Divided Minnesota Legislature Intent on Working Down to the Wire

Lawmakers must find bipartisan agreement on $4 billion in tax cuts and $4 billion in supplemental spending by midnight Sunday

Judging by the absence of major bills sent to DFL Gov. Tim Walz this week, it’s hard to believe the politically divided Minnesota Legislature has an $8 billion spending agreement.

With about two days to finish their work, lawmakers had completed none of the big spending bills by Friday evening, when both the Senate and House adjourned for the day. Bipartisan committees were working through sticking points on everything from tax cuts to spending on public safety and health and human services.

Lawmakers announced the framework of a grand bargain Monday morning. They set midweek deadlines to finish the most complicated legislation, then blew past those deadlines.

Their only option now is round-the-clock sessions over the weekend to pass $4 billion in new spending and $4 billion in tax cuts before midnight Sunday. That money would come from the state’s record budget surplus and be spent over the next three years.

The session officially wraps Monday, but lawmakers cannot pass bills on the last day.

Publicly, both House Speaker Melissa Hortman, DFL-Brooklyn Park, and Senate Majority Leader Jeremy Miller, R-Winona, have tried to strike tones that are at once optimistic but resolute.

In separate statements to the media, each emphasized they remain committed to their grand bargain — but also to each party’s priorities, which often differ. Hortman on Friday said it’s essentially all or nothing; for example, even if there’s agreement on tax cuts, those won’t be passed if there’s no agreement on spending plans.

In one sense, there’s little risk if they can’t make it happen; the state currently is operating under a two-year, $52 billion budget approved last year, so there’s no risk of parts of the government shutting down if no additional legislation passes this year.

On the other hand, Walz and every seat in the Legislature will be on the ballot in November’s general election, and some lawmakers seeking re-election feel pressure to show voters they’ve accomplished something with what amounts to a state awash in excess tax revenues. The state has a projected budget surplus of $9.25 billion.

Here’s where the biggest bills stood Friday evening:

Taxes: Top lawmakers say agreement on $4 billion in tax reductions is close. It likely will focus on lowering the 5.35 percent tax rate for the lowest income bracket, with bigger credits for renters, seniors and low-income residents.

The tax bill has to originate in the House. Hortman on Friday said it’s leverage to get other things done and likely will be the last bill that chamber passes.

Health and human services: GOP lawmakers want to put most of the $1 billion in agreed upon spending towards raises for caregivers and long-term care workers. Industry advocates say dozens of nursing homes and care facilities will be forced to close without more state money.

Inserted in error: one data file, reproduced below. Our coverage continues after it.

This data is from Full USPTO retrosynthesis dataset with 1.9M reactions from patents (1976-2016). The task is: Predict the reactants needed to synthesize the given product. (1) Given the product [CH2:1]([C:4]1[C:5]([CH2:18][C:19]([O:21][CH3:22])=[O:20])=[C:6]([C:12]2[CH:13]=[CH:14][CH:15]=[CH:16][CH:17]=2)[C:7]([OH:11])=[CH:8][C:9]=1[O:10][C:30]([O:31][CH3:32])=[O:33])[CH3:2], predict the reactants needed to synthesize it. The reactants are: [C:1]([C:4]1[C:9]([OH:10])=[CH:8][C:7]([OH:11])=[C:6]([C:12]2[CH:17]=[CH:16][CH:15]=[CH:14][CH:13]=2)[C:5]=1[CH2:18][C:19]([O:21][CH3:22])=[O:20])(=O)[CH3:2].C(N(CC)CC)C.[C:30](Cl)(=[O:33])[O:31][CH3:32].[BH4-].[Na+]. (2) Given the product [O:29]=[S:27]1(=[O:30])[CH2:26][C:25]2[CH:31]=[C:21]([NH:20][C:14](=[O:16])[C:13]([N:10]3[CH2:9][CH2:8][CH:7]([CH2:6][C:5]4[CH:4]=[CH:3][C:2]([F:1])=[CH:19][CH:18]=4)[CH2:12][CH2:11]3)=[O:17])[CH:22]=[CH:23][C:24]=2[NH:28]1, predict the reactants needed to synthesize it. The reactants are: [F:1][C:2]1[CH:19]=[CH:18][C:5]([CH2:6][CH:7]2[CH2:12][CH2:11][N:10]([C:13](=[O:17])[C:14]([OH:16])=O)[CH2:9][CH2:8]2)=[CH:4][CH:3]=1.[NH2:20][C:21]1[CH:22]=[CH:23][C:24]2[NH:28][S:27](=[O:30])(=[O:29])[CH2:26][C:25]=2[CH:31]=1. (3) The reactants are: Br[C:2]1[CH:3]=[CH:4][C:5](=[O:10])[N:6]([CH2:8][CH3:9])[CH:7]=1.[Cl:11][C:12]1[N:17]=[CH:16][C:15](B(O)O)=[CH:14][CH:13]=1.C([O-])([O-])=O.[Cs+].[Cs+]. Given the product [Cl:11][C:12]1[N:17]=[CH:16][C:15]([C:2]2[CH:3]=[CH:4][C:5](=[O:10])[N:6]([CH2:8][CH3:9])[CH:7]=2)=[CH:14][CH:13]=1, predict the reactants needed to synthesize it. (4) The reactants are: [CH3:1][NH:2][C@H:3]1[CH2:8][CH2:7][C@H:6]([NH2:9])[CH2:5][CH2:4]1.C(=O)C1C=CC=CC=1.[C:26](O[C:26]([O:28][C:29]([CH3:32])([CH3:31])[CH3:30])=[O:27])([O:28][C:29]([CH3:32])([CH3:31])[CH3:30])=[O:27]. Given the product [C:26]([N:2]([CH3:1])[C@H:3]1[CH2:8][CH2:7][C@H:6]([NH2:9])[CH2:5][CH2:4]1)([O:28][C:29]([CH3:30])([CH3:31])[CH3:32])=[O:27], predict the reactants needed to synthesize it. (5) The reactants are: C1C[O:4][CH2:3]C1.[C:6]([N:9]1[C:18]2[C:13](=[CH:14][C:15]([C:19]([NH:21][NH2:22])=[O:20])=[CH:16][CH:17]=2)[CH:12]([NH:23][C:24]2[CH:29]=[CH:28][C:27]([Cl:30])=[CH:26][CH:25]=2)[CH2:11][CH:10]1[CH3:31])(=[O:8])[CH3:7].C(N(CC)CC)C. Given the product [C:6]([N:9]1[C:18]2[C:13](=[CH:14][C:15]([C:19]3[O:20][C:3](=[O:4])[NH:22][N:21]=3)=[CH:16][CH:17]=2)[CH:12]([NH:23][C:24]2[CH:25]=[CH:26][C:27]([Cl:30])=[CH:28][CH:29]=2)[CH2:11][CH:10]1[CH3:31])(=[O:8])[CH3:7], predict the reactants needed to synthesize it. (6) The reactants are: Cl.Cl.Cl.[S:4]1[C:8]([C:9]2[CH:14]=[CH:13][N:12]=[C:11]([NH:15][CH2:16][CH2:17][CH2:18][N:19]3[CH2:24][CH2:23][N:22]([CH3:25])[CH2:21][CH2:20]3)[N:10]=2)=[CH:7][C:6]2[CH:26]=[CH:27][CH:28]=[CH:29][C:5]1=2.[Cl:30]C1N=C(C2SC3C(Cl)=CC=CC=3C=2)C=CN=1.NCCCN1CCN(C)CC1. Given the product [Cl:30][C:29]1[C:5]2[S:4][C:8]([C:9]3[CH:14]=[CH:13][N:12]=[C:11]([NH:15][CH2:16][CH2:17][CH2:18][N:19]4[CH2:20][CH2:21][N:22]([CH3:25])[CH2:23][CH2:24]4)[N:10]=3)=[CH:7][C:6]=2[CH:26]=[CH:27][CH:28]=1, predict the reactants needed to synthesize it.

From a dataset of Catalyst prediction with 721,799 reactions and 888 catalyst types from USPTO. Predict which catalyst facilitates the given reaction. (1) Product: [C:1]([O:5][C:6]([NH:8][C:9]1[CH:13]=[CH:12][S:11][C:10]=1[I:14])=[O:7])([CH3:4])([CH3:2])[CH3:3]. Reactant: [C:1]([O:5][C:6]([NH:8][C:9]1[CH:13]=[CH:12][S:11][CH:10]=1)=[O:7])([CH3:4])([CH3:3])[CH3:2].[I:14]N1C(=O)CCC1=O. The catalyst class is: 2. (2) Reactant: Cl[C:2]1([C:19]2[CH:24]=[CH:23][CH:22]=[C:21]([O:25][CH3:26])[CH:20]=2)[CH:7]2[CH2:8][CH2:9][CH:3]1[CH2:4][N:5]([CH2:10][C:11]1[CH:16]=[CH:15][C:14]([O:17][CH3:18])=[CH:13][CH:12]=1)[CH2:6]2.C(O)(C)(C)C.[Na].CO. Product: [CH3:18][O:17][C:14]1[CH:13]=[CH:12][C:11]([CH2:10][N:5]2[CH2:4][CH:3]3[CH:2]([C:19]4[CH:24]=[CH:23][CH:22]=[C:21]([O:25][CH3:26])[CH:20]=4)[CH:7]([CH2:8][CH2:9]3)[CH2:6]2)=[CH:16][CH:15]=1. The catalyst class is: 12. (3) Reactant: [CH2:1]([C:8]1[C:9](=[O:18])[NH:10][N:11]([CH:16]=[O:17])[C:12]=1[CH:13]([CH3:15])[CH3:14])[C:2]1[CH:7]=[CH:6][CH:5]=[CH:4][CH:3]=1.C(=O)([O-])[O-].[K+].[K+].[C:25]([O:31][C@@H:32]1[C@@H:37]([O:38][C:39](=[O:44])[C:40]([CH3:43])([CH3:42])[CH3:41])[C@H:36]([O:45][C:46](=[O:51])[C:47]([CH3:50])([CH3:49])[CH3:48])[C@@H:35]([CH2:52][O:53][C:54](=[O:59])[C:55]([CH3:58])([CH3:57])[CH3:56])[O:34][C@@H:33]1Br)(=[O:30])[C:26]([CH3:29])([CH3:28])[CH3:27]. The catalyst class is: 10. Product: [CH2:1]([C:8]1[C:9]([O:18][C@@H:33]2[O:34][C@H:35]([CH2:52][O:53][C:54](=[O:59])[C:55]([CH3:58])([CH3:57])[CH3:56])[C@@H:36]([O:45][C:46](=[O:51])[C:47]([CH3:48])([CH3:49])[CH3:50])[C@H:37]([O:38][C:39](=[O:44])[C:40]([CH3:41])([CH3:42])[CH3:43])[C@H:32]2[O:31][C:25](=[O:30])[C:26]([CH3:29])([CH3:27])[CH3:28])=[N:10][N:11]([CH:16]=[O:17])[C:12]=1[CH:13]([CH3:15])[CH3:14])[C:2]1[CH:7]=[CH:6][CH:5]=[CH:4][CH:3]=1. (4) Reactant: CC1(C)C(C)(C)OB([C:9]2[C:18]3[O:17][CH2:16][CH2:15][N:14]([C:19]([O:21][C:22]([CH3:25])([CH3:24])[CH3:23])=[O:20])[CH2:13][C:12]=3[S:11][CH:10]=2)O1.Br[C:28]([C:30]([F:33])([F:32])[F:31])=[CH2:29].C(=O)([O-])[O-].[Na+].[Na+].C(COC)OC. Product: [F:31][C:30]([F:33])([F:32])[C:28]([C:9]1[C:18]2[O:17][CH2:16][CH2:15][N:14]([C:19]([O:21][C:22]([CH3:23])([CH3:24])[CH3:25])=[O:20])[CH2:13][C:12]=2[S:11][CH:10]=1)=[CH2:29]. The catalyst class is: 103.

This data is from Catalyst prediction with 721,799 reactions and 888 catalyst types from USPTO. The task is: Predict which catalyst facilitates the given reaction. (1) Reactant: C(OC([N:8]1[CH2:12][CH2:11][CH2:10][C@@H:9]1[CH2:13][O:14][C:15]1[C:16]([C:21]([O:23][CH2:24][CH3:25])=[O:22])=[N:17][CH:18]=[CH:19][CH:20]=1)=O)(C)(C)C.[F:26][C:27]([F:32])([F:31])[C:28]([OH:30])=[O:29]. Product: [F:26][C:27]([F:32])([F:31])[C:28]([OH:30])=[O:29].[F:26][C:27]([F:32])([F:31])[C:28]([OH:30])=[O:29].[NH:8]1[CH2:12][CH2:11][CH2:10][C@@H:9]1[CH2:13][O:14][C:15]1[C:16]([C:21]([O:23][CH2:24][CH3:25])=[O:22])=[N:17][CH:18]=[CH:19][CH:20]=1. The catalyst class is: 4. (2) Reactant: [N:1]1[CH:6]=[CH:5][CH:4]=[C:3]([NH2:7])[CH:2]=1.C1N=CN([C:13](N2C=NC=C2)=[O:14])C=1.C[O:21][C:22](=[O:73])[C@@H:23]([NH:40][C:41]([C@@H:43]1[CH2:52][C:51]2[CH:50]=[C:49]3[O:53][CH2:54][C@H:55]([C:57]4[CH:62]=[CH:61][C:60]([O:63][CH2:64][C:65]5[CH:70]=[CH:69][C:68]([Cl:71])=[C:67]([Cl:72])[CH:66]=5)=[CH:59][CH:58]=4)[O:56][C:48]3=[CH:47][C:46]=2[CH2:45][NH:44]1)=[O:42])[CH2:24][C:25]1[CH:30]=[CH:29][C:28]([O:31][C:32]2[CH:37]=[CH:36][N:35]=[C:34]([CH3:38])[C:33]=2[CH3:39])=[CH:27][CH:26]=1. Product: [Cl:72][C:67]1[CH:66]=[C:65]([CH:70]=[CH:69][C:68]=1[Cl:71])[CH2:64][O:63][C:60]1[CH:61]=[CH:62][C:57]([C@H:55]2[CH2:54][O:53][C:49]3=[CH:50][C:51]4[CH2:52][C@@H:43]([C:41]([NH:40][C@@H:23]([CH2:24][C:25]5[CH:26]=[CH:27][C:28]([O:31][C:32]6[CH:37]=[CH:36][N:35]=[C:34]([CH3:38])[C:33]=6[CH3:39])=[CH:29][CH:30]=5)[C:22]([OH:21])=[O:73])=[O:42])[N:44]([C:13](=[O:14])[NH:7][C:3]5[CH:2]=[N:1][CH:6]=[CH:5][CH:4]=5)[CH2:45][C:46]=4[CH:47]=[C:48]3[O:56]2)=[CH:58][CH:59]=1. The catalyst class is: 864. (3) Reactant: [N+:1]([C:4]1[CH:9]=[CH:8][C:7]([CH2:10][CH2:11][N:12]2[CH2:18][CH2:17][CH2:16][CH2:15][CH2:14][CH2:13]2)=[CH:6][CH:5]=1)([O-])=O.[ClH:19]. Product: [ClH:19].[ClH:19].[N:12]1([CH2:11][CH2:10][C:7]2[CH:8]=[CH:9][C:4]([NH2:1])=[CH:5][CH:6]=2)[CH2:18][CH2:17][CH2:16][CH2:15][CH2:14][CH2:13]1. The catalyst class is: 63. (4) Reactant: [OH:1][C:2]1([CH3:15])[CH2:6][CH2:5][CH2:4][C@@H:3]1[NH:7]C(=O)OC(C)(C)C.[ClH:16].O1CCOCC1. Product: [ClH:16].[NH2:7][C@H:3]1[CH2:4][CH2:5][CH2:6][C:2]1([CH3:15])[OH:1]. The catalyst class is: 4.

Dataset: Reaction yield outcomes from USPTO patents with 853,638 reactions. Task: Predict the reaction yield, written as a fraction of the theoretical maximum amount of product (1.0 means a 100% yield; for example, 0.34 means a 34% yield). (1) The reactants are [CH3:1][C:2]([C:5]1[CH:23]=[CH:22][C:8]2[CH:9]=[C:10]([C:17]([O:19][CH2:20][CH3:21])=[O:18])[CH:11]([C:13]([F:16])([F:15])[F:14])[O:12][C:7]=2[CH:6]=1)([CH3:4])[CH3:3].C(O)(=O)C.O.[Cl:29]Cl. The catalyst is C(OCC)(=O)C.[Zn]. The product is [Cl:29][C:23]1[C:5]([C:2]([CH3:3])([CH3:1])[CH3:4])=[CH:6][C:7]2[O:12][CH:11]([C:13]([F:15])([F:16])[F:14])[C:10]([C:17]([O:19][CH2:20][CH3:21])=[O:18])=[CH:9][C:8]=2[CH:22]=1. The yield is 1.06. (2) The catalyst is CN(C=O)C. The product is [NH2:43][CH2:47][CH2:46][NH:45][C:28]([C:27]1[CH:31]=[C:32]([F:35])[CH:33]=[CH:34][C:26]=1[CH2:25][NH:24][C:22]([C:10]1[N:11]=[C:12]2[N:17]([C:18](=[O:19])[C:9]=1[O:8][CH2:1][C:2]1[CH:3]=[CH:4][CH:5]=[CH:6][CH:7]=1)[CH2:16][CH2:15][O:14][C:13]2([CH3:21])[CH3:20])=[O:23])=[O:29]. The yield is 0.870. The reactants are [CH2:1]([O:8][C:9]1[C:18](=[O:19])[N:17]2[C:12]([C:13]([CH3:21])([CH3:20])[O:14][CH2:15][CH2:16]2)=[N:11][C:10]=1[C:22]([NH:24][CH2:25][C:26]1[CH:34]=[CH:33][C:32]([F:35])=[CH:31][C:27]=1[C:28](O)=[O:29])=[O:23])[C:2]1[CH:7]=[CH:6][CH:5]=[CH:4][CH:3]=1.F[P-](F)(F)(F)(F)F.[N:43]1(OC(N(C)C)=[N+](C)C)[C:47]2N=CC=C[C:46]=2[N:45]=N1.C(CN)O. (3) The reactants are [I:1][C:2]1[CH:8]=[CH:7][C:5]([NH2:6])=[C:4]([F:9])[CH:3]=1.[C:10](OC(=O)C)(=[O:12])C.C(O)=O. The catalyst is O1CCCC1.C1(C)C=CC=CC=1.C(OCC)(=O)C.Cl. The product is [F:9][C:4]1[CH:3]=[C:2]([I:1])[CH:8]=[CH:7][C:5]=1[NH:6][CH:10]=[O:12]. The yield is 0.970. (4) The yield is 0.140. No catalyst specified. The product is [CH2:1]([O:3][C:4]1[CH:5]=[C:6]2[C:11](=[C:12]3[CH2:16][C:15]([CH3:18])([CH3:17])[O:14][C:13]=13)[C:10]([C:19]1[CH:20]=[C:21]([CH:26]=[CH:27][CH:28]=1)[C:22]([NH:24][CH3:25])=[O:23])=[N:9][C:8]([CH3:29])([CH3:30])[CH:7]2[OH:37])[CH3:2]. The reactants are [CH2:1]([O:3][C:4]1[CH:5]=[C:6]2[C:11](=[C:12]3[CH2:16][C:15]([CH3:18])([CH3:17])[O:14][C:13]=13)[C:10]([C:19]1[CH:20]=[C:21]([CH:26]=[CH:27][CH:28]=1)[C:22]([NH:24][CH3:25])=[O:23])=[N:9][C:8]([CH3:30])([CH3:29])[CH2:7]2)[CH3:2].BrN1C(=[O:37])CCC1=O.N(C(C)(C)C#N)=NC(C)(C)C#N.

Democrats also want to raise caregiver pay but hope to put some of the money into aid to help families pay for things like child care.

Education: Lawmakers are split over how much of the $1 billion in new spending should go towards reducing school districts’ special education costs versus other supports for students, such as mental health services. Senate Republicans also want to focus on improving student literacy.

Public safety: The House and Senate are struggling to agree on how to divide $450 million between preventing crime and fighting it. Republicans want to put most of the money into policing, while Democrats also want to fund community intervention efforts. Both sides agree more funding is needed for the state’s courts.

Infrastructure: There’s agreement to spend $1.5 billion on state infrastructure, but no specifics have been released. The deal on the so-called bonding bill would include $1.4 billion in borrowing and $150 million from the budget surplus. This is the one bill that could be approved even if everything else falls apart.

Other bills: Legislative leaders and Walz also want to spend about $1.3 billion on other supplemental budget items. Some less significant bills already have been agreed to by lawmakers, including $46 million in new spending on higher education, while others were still being debated.

Outside of spending bills, there are also policy updates making their way through both chambers, most notably changes to liquor laws to allow growlers and bottles to be sold by brewers and distillers.

Despite some smaller deals and a grand spending bargain, lawmakers will need a concerted push to get done by Sunday night. Walz has said he’s not interested in calling them back for an overtime session.

(Pioneer Press)



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